Co-Written by Noah Rayman
The Tunisian Ministry of Justice fired back at Human Rights Watch earlier this month following a scathing report on the state of Tunisia’s judiciary branch.
The U.S. based NGO criticized the government for the “unfair and arbitrary” firing last May of 75 judges under suspicions of corruption, accusing the judiciary of being beholden to the executive branch and the ruling Ennadhda party.
The ministry responded on November 1 with a four-page, point-by-point rebuttal that claimed the Human Rights Watch report was incomprehensive and inaccurate.
“Human Rights Watch issued its statement without unfortunately hearing the views of Ministry of Justice representatives or knowing theirs [sic] viewpoints,” the document asserted. “The HRW statement includes a number of inaccurate legal points and details.”
Others contend that the government’s response is filled with legal jargon and does not directly address Human Rights Watch’s concern regarding the transparency of the Justice Ministry’s dismissal process.
“Even if the aim is legitimate—to get rid of corruption—this is not the way to go about it,” said Amna Guellali, a Human Rights Watch researcher who authored the report. “The response of the ministry is misleading, and it’s more about form than substance.”
The Ministry of Justice fired 82 judges in May in an effort to systematically combat corruption and root out justices with allegiances to the former Ben Ali regime. Judges called for a general strike the following day, which led the ministry to form a review committee that ultimately reinstated nine of the justices.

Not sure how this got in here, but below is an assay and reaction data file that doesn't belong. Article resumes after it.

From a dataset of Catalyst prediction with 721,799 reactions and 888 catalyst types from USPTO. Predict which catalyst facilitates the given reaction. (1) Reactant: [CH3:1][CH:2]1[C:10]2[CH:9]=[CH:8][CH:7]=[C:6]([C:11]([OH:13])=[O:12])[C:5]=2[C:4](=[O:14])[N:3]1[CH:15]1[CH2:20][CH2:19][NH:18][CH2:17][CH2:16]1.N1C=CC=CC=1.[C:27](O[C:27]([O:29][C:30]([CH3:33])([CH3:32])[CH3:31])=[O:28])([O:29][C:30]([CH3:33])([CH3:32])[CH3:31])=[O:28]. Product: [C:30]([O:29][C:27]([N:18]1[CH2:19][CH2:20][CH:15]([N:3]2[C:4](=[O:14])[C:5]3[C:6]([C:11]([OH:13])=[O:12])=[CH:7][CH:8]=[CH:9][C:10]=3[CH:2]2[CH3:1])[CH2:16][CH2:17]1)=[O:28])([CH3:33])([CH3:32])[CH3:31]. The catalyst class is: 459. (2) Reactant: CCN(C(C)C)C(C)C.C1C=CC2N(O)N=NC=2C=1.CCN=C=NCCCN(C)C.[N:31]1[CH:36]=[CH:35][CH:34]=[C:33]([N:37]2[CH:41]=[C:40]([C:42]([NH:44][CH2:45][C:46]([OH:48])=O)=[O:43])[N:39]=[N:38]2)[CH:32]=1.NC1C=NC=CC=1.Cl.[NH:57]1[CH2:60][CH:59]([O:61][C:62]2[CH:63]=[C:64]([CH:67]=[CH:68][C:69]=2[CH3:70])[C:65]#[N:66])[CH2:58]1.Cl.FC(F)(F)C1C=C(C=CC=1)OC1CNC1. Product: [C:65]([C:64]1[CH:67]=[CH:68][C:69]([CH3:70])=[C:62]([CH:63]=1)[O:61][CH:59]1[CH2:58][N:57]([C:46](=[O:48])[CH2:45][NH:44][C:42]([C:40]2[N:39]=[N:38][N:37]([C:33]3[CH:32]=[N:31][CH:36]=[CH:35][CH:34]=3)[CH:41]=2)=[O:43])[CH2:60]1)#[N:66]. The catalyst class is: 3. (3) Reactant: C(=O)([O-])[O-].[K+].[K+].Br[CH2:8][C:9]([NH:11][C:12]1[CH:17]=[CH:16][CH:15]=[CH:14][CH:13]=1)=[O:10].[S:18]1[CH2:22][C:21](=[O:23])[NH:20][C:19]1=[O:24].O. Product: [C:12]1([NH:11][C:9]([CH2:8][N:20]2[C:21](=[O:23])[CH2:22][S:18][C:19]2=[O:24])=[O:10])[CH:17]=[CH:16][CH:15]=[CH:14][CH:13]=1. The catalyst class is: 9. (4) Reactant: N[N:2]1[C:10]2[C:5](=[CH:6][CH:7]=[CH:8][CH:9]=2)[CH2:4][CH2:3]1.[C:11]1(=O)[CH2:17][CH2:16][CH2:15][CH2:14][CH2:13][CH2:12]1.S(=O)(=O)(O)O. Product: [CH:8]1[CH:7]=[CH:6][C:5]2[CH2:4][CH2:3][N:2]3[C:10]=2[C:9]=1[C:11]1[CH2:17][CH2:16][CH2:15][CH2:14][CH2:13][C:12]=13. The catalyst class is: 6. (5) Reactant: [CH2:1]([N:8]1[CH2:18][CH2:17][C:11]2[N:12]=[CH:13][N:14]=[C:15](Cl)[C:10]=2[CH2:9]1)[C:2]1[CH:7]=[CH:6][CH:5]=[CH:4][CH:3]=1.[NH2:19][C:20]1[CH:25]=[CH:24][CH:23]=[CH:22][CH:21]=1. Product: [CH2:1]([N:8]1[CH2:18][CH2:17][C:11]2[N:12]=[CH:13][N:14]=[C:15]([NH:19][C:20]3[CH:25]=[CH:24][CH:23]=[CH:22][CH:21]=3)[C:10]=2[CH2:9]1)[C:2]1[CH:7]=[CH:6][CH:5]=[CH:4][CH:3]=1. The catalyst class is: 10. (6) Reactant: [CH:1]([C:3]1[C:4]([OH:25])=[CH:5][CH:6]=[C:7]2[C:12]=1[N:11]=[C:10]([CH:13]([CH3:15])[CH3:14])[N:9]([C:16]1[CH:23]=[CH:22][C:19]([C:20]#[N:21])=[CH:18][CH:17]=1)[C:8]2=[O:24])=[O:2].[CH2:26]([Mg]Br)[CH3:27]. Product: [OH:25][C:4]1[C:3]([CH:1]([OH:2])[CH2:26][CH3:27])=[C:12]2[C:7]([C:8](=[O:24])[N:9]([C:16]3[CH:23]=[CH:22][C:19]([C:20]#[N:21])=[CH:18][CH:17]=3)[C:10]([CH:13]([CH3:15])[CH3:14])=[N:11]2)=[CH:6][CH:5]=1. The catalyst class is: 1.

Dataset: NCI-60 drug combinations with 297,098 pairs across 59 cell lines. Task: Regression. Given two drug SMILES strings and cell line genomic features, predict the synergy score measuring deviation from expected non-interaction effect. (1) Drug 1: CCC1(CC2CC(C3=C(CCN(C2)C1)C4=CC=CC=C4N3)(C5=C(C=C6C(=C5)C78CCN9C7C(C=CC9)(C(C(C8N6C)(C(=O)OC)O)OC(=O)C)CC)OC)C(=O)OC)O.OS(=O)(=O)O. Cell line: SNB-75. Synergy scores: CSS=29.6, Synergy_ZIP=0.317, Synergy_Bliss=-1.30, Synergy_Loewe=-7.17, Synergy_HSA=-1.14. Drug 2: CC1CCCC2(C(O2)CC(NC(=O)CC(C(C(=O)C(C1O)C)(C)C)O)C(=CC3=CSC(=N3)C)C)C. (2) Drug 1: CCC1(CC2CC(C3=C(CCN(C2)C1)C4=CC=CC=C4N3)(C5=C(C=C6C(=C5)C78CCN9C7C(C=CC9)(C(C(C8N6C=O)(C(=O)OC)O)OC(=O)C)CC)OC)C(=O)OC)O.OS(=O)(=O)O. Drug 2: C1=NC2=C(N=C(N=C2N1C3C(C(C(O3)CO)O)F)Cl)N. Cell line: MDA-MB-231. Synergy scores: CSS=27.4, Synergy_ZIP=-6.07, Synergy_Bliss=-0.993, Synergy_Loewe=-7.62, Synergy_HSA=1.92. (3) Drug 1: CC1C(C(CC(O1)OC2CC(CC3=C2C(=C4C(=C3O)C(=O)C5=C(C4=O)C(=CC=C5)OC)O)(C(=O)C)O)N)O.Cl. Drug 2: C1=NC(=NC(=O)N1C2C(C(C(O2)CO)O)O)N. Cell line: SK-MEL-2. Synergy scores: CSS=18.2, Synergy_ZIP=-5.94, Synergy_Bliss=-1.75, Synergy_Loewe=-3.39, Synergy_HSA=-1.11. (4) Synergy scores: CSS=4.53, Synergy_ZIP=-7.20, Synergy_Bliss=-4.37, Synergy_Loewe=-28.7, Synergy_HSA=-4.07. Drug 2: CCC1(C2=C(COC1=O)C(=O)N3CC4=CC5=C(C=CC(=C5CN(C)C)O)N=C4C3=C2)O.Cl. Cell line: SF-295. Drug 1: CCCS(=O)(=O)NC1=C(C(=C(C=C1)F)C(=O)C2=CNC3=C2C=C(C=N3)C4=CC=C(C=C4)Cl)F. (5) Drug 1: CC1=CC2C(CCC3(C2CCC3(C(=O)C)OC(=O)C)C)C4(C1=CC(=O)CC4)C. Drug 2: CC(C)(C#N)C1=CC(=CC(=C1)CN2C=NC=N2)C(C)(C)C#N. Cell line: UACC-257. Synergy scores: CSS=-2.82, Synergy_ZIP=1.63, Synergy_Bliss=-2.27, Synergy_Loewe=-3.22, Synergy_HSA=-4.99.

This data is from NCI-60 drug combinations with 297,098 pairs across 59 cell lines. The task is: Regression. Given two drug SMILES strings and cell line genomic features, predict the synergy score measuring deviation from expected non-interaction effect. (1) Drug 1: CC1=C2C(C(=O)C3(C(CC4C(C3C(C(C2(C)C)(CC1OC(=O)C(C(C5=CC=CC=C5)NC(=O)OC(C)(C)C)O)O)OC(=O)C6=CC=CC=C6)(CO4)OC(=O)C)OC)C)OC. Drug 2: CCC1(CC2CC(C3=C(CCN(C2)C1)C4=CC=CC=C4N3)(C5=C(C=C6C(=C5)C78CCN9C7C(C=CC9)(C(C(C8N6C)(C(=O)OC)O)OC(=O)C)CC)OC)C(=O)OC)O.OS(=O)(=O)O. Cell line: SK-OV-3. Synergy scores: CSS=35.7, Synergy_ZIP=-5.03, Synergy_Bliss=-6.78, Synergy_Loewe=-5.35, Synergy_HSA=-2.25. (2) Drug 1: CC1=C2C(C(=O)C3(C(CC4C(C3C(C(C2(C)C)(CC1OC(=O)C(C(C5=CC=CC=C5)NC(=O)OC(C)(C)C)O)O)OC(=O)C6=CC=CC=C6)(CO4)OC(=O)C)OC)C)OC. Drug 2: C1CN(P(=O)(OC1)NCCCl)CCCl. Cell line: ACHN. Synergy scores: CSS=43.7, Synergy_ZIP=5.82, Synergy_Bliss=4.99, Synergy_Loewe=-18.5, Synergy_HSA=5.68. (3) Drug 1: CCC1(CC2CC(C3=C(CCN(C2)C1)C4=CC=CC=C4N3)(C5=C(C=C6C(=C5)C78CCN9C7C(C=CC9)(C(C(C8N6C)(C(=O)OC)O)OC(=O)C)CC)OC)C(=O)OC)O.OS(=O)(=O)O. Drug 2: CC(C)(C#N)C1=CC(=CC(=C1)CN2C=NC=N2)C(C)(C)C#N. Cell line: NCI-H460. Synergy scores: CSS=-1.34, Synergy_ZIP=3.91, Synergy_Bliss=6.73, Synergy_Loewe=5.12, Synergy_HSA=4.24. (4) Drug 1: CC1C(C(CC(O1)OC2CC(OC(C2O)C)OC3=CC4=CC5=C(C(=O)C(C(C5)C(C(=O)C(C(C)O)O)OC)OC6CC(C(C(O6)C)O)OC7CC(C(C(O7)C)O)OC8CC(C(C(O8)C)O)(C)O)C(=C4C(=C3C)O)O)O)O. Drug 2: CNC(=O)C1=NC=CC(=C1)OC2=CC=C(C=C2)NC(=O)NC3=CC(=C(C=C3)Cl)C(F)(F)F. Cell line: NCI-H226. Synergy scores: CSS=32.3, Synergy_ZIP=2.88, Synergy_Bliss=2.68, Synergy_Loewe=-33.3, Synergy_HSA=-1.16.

In its subsequent investigation, Human Rights Watch interviewed ten of the dismissed judges, who claimed that the process of dismissal did not meet the basic international standards for a “fair and transparent process that is open to appeal.” The report called on the government to create an independent body capable of monitoring the dismissal of judges.
Nevertheless, Sayed Ferjani, an adviser to Justice Minister Noureddine Bhiri, said that the Ministry followed the proper legal procedure in its investigation. He added that details of the individual cases were not circulated to protect the privacy of the justices involved.
“We are on track. We are currently implementing reforms to make sure that nobody who is corrupt gets away with it. The fight on corruption must be systematic.”
But some of the judges, interviewed by Human Rights Watch, said they would have preferred a public disclosure of the accusations.
“If the Ministry of Justice is sincere in basing decisions on serious accusations, it needs to put all of the evidence out there,” Guellali said.
“We still have exactly the same judiciary institution that was the strong arm of the Ben Ali regime. It is still under the purview of the executive branch.”